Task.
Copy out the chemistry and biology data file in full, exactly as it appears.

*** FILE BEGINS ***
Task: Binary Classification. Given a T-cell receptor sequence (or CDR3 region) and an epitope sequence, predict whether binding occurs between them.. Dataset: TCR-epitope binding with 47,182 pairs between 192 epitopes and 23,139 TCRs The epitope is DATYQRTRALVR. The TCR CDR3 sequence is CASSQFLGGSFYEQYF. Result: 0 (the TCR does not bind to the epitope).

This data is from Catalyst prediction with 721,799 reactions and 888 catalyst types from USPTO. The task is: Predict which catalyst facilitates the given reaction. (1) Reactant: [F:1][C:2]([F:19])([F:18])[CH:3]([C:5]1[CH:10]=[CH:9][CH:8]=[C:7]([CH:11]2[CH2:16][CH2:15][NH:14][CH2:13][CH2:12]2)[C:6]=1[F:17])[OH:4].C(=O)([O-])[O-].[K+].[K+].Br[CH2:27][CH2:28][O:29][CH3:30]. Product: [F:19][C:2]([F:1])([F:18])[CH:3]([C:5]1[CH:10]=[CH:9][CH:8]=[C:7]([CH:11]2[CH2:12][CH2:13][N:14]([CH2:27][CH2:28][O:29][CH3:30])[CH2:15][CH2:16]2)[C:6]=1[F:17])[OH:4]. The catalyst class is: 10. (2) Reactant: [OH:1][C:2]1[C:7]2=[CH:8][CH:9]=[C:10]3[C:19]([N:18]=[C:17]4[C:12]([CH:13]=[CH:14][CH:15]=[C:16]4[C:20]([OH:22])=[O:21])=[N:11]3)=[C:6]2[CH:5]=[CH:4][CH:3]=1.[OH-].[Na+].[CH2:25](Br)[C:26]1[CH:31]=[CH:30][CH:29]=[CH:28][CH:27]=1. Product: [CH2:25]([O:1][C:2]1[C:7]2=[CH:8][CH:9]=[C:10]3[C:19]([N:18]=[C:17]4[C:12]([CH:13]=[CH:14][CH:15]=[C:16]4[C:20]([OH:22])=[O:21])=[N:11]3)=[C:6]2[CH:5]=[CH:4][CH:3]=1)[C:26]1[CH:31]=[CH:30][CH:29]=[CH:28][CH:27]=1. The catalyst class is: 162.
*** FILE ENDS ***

Task: Binary Classification. Given a T-cell receptor sequence (or CDR3 region) and an epitope sequence, predict whether binding occurs between them.. Dataset: TCR-epitope binding with 47,182 pairs between 192 epitopes and 23,139 TCRs The epitope is DATYQRTRALVR. The TCR CDR3 sequence is CASSQFLGGSFYEQYF. Result: 0 (the TCR does not bind to the epitope).

This data is from Catalyst prediction with 721,799 reactions and 888 catalyst types from USPTO. The task is: Predict which catalyst facilitates the given reaction. (1) Reactant: [F:1][C:2]([F:19])([F:18])[CH:3]([C:5]1[CH:10]=[CH:9][CH:8]=[C:7]([CH:11]2[CH2:16][CH2:15][NH:14][CH2:13][CH2:12]2)[C:6]=1[F:17])[OH:4].C(=O)([O-])[O-].[K+].[K+].Br[CH2:27][CH2:28][O:29][CH3:30]. Product: [F:19][C:2]([F:1])([F:18])[CH:3]([C:5]1[CH:10]=[CH:9][CH:8]=[C:7]([CH:11]2[CH2:12][CH2:13][N:14]([CH2:27][CH2:28][O:29][CH3:30])[CH2:15][CH2:16]2)[C:6]=1[F:17])[OH:4]. The catalyst class is: 10. (2) Reactant: [OH:1][C:2]1[C:7]2=[CH:8][CH:9]=[C:10]3[C:19]([N:18]=[C:17]4[C:12]([CH:13]=[CH:14][CH:15]=[C:16]4[C:20]([OH:22])=[O:21])=[N:11]3)=[C:6]2[CH:5]=[CH:4][CH:3]=1.[OH-].[Na+].[CH2:25](Br)[C:26]1[CH:31]=[CH:30][CH:29]=[CH:28][CH:27]=1. Product: [CH2:25]([O:1][C:2]1[C:7]2=[CH:8][CH:9]=[C:10]3[C:19]([N:18]=[C:17]4[C:12]([CH:13]=[CH:14][CH:15]=[C:16]4[C:20]([OH:22])=[O:21])=[N:11]3)=[C:6]2[CH:5]=[CH:4][CH:3]=1)[C:26]1[CH:31]=[CH:30][CH:29]=[CH:28][CH:27]=1. The catalyst class is: 162.